This is an email I sent to the developers list, but it seems worth preserving here.
-Djazayeri 15:46, 2 June 2009 (EDT)
I wanted to tell everyone about how cool annotation-driven Spring MVC is. I think it's so cool that I'm going to write a long email about it, with lots of examples.
First off, you need the latest fix (that I just checked in as revisions 8165-8167) to make one small piece of this work, so please do an svn update on 1.4, 1.5, or trunk before trying it out.
Now, let's say you want to do some rapid prototyping of a new UI in a module. So step 1 is to create your module.
Step 2 is to create a moduleApplicationContext.xml in the module's metadata directory. It should look like this:
Now let's say you want a homepage that says "Welcome, (Your Name)". It's easy. You just need to write a controller and a jsp, but you no longer need to map them in the xml file.
Here's your Java class:
(Note that you need to be including the spring 2.5 jar, not the spring 2.0 jar.)
Here's your JSP, which has to be (by convention) web/module/homepage.jsp.
So easy! Deploy your module and go to http://localhost:8080/openmrs/module/yourModuleId/homepage.list and voila.
Note: you must browse to a .list or .form extension or else bad things will happen. (If you were to visit homepage.htm the controller will be bypassed and you'll just get the jsp file.)
(If you want to use a different jsp view, e.g. because you want a single controller to have different views depending on some inputs, you may have your controller return a String view name instead of void. You must give the full path for the view, e.g. "/module/yourModule/homepage" . Returning a null will make Spring show the default view as usual. Read the Spring documentation on resolving views for more information.)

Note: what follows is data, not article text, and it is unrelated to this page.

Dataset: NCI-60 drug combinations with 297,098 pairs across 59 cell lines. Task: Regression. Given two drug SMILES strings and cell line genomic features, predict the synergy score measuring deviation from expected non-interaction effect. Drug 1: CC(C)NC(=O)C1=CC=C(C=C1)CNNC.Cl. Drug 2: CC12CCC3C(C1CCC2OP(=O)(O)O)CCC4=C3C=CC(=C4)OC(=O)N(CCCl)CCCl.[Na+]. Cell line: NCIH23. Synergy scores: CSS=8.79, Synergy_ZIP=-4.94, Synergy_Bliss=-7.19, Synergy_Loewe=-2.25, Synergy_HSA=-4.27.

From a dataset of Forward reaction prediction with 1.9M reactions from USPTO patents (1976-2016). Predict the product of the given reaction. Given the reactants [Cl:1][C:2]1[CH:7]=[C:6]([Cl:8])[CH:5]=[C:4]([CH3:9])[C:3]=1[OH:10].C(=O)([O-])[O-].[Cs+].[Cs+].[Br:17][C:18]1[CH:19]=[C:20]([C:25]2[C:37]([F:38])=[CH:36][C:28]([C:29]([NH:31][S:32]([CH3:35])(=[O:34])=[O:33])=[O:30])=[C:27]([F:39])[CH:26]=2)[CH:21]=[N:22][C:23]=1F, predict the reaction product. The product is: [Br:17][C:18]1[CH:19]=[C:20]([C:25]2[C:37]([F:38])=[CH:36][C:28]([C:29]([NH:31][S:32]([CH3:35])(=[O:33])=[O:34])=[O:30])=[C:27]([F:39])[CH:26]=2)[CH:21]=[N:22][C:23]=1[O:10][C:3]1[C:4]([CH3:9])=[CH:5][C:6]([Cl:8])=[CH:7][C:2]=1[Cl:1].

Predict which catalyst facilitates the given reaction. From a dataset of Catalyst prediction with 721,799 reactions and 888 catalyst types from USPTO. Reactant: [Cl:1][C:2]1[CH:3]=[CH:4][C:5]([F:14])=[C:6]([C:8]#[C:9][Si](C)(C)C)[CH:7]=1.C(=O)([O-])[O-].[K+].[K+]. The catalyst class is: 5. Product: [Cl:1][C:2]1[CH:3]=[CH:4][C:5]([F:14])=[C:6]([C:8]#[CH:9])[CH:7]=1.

So, we've now just made a new page with just a java file and a jsp file, without having to muck around with xml deployment descriptors. That's nice, but things get better. Now let's make a page that lets the user retire a location. Let's start with the JSP this time, which we'll put at web/module/manageLocations.jsp.
Now we need a java controller that will (1) provide the list of all locations, and (2) allow you to retire one.
We've done two things here. First, we're using just a single java class to contain the controllers for both of these functions. This is easier, and I think it's better practice too, to combine related UI functionality. Second, we're letting the framework automatically extract the "locationId" parameter from the request and parse it as an Integer. The framework also has options that will get you parameters out of the session (similar to sessionForm="true" in the old MVC framework), or get you the session itself.
Hopefully you think this is as cool as I do. You can read more about it in the spring documentation here: http://static.springsource.org/spring/docs/3.0.x/spring-framework-reference/html/mvc.html#mvc-controller
You know what would be awesome? If someone followed up this email with simple instructions for how to write a web controller unit test, so we could turn this into a tutorial on test-driven-development.